experienced in the processes, equipment, and techniques used in industry, to be
able to give the purchasers adequate technical advice.
It is this shortage of capable engineers, to which the radio-trained technicians
released from the Armed Forces will be able to add little, that is the real obstacle
over which our forthcoming electronics boom may stumble.
Fortunately, there are certain factors in the equipment design, which, if understood
by the customer and applied at the time of a purchase, may prevent a misapplication
and purchase of unsatisfactory electronic equipment.
Ignitron rectifier for power rectification in transit and electrochemical
An electrical engineer thinks of a resistor, an inductor or a capacitor, as a
circuit constant, which can be purchased as having a certain value and which will
have that same value at all times. An electron tube is not such a precision device.
When new, they are considered satisfactory if they do not vary more than about plus
or minus 20% of the standard rated values. During life the tube characteristics
are continually changing, causing changes in circuit performance, unless the design
was given a sufficient safety factor. Failure to allow for the electron tube as
a circuit variable is one reason electrical engineers with power training frequently
have trouble designing and applying electronic devices.
A device may work perfectly with a certain set of tubes at the factory, and later
when the customer must replace some of the tubes it becomes inoperative. Another
difficulty occurs in not allowing for the change of tube characteristics during
the life of the tubes, and as a result the calibration of the device is found to
be in error later, even though perfectly correct at installation.
It is almost always possible to design electronic devices to be independent of
the characteristics of the tubes used. As a rule it calls for a higher order of
engineering ability, and may raise the cost slightly. The results will be found
worth the additional cost, since a well-engineered design is indicated.
A design of this nature means that a tube may change its characteristics over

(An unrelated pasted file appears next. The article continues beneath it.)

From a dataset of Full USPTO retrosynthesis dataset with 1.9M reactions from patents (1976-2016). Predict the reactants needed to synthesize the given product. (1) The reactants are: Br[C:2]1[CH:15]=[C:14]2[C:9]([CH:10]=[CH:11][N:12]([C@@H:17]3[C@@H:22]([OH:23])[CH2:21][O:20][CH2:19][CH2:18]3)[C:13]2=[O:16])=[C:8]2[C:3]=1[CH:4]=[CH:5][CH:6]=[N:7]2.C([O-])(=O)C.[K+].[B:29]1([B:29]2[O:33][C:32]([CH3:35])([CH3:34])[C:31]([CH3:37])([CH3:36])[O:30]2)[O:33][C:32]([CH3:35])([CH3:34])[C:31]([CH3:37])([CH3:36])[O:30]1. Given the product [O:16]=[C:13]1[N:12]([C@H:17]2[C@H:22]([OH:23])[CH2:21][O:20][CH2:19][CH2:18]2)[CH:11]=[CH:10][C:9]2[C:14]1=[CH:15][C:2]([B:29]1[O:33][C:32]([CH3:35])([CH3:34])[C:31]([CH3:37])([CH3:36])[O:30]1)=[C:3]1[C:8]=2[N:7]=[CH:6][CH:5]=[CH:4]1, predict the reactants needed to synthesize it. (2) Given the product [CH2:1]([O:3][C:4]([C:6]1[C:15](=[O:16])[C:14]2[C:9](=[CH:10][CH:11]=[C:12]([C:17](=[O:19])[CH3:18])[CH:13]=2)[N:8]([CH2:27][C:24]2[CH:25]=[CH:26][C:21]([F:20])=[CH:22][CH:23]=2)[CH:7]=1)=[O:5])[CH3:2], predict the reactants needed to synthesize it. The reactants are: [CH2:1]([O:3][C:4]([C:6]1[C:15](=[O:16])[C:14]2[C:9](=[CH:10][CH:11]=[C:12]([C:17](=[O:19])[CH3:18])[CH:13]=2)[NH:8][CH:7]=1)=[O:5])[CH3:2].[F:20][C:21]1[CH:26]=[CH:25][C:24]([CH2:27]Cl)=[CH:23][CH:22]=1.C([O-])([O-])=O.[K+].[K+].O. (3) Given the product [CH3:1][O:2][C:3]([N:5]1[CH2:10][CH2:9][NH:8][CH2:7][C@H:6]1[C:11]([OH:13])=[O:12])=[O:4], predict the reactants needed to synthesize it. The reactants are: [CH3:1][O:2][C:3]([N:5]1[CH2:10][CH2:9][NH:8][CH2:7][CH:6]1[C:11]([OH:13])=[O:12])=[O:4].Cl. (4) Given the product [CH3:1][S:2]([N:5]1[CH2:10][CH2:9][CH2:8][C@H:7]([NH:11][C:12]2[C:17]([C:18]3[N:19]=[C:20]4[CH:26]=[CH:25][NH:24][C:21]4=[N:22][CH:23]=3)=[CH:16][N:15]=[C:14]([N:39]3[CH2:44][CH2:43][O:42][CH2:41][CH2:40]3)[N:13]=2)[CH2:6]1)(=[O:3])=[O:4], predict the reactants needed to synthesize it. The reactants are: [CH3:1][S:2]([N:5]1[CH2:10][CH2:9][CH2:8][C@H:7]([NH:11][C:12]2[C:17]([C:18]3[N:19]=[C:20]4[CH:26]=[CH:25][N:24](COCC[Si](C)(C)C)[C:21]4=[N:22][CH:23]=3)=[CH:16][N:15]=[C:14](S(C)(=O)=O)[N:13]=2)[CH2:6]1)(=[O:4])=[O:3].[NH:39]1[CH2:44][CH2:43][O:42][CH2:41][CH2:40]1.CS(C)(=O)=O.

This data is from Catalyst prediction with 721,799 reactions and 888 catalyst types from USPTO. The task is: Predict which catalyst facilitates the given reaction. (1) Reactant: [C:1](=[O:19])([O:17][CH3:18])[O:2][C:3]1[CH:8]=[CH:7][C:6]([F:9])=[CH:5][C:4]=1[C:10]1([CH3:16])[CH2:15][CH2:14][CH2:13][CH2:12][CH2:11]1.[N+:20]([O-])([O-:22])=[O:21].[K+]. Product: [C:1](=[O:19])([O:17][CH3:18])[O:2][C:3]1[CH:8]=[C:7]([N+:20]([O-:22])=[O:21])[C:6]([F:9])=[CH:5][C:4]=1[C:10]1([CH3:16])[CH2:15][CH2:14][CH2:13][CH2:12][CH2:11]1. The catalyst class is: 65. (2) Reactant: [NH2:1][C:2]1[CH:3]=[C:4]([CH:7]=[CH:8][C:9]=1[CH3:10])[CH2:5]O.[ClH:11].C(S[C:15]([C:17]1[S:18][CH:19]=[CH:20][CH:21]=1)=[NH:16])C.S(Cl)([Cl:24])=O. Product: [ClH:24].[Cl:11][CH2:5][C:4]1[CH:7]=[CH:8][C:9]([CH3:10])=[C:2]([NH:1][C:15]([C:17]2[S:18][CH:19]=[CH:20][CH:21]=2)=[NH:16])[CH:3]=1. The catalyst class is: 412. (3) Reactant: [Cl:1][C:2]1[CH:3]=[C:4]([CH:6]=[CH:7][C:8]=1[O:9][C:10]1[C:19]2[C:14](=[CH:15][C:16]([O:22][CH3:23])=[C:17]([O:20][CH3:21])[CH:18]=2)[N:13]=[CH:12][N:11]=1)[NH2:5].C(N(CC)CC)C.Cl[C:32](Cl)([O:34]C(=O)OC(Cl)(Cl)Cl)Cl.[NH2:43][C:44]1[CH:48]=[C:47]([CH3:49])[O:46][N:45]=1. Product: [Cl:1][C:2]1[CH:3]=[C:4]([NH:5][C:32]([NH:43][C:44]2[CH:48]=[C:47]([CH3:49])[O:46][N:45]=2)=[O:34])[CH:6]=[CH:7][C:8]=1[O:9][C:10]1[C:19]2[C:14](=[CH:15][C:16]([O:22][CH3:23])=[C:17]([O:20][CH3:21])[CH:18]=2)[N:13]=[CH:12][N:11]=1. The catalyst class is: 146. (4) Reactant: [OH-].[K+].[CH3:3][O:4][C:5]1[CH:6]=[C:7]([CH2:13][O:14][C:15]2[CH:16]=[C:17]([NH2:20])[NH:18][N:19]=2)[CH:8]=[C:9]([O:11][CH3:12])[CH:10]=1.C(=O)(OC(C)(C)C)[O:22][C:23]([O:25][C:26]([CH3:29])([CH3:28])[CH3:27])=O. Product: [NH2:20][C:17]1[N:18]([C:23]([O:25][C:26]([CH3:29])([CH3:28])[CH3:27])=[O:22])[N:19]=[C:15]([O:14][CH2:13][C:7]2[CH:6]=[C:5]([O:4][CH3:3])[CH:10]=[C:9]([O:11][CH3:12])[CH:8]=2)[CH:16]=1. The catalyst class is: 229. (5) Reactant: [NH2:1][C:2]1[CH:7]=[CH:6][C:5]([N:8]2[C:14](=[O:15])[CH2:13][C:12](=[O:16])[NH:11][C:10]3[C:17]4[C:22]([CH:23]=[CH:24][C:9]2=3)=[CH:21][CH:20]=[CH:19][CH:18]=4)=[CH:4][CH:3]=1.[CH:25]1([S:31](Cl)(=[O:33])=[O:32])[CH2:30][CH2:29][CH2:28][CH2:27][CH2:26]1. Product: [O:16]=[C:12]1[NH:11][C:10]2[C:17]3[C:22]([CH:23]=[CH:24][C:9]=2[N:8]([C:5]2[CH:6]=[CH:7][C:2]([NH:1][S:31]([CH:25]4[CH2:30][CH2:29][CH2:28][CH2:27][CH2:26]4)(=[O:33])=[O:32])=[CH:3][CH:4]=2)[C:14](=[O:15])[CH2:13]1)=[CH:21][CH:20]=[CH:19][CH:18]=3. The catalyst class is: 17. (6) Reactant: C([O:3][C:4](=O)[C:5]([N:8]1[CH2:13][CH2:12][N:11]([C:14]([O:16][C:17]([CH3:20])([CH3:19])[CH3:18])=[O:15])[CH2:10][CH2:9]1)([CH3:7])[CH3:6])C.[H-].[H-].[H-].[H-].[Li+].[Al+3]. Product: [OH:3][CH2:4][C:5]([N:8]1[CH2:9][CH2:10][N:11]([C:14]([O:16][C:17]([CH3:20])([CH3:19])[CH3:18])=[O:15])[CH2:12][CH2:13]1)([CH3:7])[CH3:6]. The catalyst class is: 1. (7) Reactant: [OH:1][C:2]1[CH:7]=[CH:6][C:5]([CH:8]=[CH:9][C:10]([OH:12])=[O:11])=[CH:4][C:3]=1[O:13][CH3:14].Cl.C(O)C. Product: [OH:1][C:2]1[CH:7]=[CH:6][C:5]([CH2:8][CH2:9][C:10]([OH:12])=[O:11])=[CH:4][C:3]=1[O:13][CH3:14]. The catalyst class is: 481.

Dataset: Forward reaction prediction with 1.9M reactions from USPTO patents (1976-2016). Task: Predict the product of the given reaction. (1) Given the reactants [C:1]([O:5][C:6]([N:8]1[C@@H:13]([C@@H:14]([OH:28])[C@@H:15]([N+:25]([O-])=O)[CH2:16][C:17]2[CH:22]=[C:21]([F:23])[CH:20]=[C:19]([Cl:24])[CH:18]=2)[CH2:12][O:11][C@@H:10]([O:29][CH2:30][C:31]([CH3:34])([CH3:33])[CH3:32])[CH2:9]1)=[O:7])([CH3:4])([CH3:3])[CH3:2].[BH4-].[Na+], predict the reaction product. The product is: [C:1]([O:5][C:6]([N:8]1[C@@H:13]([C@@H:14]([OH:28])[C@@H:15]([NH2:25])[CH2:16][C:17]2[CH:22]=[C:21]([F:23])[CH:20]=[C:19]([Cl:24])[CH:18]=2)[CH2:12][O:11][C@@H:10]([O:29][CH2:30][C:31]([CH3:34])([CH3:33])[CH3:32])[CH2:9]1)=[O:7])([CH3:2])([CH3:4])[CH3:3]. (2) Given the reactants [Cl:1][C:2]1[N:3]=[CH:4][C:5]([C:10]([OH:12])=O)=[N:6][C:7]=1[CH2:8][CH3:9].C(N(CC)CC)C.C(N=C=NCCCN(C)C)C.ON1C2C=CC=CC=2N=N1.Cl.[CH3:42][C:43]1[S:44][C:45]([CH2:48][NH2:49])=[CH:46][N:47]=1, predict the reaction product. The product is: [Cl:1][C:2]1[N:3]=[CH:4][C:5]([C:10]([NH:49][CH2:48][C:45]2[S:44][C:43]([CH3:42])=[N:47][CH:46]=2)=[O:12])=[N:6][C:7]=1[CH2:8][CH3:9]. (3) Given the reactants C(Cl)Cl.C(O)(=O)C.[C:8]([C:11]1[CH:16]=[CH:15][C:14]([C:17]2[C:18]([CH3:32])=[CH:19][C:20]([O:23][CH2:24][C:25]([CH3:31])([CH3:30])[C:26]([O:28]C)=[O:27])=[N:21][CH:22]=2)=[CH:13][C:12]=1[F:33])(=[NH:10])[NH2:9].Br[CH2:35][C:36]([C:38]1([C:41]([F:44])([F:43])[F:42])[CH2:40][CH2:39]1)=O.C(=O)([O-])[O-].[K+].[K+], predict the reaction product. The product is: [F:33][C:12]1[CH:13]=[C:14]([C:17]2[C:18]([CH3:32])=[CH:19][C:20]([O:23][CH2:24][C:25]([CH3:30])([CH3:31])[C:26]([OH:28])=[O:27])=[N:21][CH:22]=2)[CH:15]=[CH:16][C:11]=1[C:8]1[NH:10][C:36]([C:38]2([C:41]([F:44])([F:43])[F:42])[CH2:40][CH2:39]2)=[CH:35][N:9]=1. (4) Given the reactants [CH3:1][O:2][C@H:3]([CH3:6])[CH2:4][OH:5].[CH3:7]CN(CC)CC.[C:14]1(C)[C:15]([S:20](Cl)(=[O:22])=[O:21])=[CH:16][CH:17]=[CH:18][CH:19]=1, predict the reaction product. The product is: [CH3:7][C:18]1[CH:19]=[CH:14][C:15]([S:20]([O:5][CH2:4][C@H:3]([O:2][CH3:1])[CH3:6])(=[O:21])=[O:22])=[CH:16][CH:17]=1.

a very considerable range without affecting the performance. In one example, a tube
operated for over five years, or about 45,000 hours. When removed the tube tested
extremely low, far below the point at which it would be usable in a radio receiver,
yet at no time had the recorder shown any calibration inaccuracies. When a new tube
was inserted, the recorder continued to operate without change.
Performance substantially independent of tube characteristics is especially important
in a control. A change in tube characteristics may cause a shift in the control
point, or a tube failure may cause the control to run away, if the design is not
made independent of the tube.
If the operating instructions mention periodic checking of calibration, or provide
an adjustment to be checked periodically, then the instrument is probably not designed
to be independent of the tubes. As a check, insert various tubes and note the effect
on the calibration, and for a control, remove one of the tubes, simulating a complete
tube failure and note the effect on the control operation. Then ask, is that effect
Circuit diagram of an electronic voltage regulator.
The, weak spot in many electronic applications is not in the electronic circuits
but in the mechanical parts used to actuate the electronic control, or in the mechanical
parts used to perform the desired operation. These are the features that the electronic
engineer will know least about, because they may be peculiar to one application.
In an application of electron tubes to a printing register control it took six
weeks to work, and a complete redesign of parts of the machine to make the electronic
register control function. The customer's application engineer failed to allow for
the instantaneous, high-speed action of the control and had to reduce weights and
strengthen parts before the mechanical part of the machine would stand up. During
this time the electronic circuits had operated perfectly at all times.
Possible Power Applications in Power Generation
Having surveyed some of the factors which should underlie the application of
electronics to any field, let us now ask - what is its future in power generation?
If we remember the three basic reasons for the application of an electronic device
we can find a number of present and future applications, in which electronics will
definitely be a factor.
Smoke measuring and recording happens to be an excellent example of an application
which can be made in almost no other way than by electronics. There are, at the
present time, several photoelectric smoke recorders on the market, operating on
various principles, but essentially they cast a beam of light across the stack,
striking a photoelectric cell, and the output current or voltage of this cell is
recorded as a function of smoke. When we try to decide what function of smoke this
is, we get into trouble.
First, what is smoke? Until this question is settled by engineers, independently
of the politicians, we will have no really satisfactory measuring of smoke density.
Certainly the Ringelmann chart, with its reliance on purely subjective readings
by the human eye, affected by the color of the smoke, the cloudiness of the sky,
the position of the sun, is not an engineering measurement.
Second, many smoke-recorder engineers, designers, and smoke inspectors, seem
never to have heard of Lambert's law which states that the amount of light absorbed
by the smoke is an exponential function of the thickness of the smoke column. The
smoke from a 20-foot stack will absorb four times the light absorbed by a column
of the same smoke in a 10-foot stack, giving a reading of much more smoke when actually
there are exactly the same number of particles per cubic foot.